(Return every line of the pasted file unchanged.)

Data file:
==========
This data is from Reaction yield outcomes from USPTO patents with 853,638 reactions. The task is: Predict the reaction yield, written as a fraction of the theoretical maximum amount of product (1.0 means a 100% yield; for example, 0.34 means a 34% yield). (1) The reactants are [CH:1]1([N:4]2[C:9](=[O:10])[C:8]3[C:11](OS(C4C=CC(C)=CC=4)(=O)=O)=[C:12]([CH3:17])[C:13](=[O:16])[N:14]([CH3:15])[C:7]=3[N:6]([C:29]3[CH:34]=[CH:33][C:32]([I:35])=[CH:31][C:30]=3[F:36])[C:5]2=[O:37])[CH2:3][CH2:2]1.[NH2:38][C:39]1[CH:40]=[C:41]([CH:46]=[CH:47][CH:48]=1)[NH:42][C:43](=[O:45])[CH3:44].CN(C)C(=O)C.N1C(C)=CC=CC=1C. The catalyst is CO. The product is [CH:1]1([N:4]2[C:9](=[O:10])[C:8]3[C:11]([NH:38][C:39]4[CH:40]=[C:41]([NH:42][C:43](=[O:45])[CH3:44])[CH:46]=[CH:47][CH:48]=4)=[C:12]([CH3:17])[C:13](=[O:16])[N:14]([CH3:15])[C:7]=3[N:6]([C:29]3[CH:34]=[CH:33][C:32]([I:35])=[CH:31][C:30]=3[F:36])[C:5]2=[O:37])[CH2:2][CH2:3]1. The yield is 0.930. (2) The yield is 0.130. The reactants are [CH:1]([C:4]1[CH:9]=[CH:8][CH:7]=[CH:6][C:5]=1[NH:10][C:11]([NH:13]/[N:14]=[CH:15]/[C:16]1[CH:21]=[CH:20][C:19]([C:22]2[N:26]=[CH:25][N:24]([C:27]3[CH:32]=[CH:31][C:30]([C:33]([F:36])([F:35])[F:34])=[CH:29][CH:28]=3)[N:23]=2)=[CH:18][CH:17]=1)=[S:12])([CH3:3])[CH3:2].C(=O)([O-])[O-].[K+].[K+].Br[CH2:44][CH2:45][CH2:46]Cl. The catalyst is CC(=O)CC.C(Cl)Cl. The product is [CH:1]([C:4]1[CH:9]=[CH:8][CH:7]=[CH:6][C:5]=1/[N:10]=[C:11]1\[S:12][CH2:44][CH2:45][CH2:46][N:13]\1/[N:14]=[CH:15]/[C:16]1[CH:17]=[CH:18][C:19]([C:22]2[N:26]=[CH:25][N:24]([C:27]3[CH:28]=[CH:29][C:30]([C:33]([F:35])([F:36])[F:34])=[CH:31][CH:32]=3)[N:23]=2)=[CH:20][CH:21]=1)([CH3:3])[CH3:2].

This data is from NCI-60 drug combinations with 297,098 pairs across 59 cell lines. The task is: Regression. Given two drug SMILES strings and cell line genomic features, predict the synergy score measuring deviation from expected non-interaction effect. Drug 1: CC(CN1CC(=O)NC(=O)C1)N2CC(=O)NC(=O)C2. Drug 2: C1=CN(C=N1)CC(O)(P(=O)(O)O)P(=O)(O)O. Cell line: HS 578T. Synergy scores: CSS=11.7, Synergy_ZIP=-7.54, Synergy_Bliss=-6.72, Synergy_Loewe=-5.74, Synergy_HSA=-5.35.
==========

This data is from Reaction yield outcomes from USPTO patents with 853,638 reactions. The task is: Predict the reaction yield, written as a fraction of the theoretical maximum amount of product (1.0 means a 100% yield; for example, 0.34 means a 34% yield). (1) The reactants are [CH:1]1([N:4]2[C:9](=[O:10])[C:8]3[C:11](OS(C4C=CC(C)=CC=4)(=O)=O)=[C:12]([CH3:17])[C:13](=[O:16])[N:14]([CH3:15])[C:7]=3[N:6]([C:29]3[CH:34]=[CH:33][C:32]([I:35])=[CH:31][C:30]=3[F:36])[C:5]2=[O:37])[CH2:3][CH2:2]1.[NH2:38][C:39]1[CH:40]=[C:41]([CH:46]=[CH:47][CH:48]=1)[NH:42][C:43](=[O:45])[CH3:44].CN(C)C(=O)C.N1C(C)=CC=CC=1C. The catalyst is CO. The product is [CH:1]1([N:4]2[C:9](=[O:10])[C:8]3[C:11]([NH:38][C:39]4[CH:40]=[C:41]([NH:42][C:43](=[O:45])[CH3:44])[CH:46]=[CH:47][CH:48]=4)=[C:12]([CH3:17])[C:13](=[O:16])[N:14]([CH3:15])[C:7]=3[N:6]([C:29]3[CH:34]=[CH:33][C:32]([I:35])=[CH:31][C:30]=3[F:36])[C:5]2=[O:37])[CH2:2][CH2:3]1. The yield is 0.930. (2) The yield is 0.130. The reactants are [CH:1]([C:4]1[CH:9]=[CH:8][CH:7]=[CH:6][C:5]=1[NH:10][C:11]([NH:13]/[N:14]=[CH:15]/[C:16]1[CH:21]=[CH:20][C:19]([C:22]2[N:26]=[CH:25][N:24]([C:27]3[CH:32]=[CH:31][C:30]([C:33]([F:36])([F:35])[F:34])=[CH:29][CH:28]=3)[N:23]=2)=[CH:18][CH:17]=1)=[S:12])([CH3:3])[CH3:2].C(=O)([O-])[O-].[K+].[K+].Br[CH2:44][CH2:45][CH2:46]Cl. The catalyst is CC(=O)CC.C(Cl)Cl. The product is [CH:1]([C:4]1[CH:9]=[CH:8][CH:7]=[CH:6][C:5]=1/[N:10]=[C:11]1\[S:12][CH2:44][CH2:45][CH2:46][N:13]\1/[N:14]=[CH:15]/[C:16]1[CH:17]=[CH:18][C:19]([C:22]2[N:26]=[CH:25][N:24]([C:27]3[CH:28]=[CH:29][C:30]([C:33]([F:35])([F:36])[F:34])=[CH:31][CH:32]=3)[N:23]=2)=[CH:20][CH:21]=1)([CH3:3])[CH3:2].

This data is from NCI-60 drug combinations with 297,098 pairs across 59 cell lines. The task is: Regression. Given two drug SMILES strings and cell line genomic features, predict the synergy score measuring deviation from expected non-interaction effect. Drug 1: CC(CN1CC(=O)NC(=O)C1)N2CC(=O)NC(=O)C2. Drug 2: C1=CN(C=N1)CC(O)(P(=O)(O)O)P(=O)(O)O. Cell line: HS 578T. Synergy scores: CSS=11.7, Synergy_ZIP=-7.54, Synergy_Bliss=-6.72, Synergy_Loewe=-5.74, Synergy_HSA=-5.35.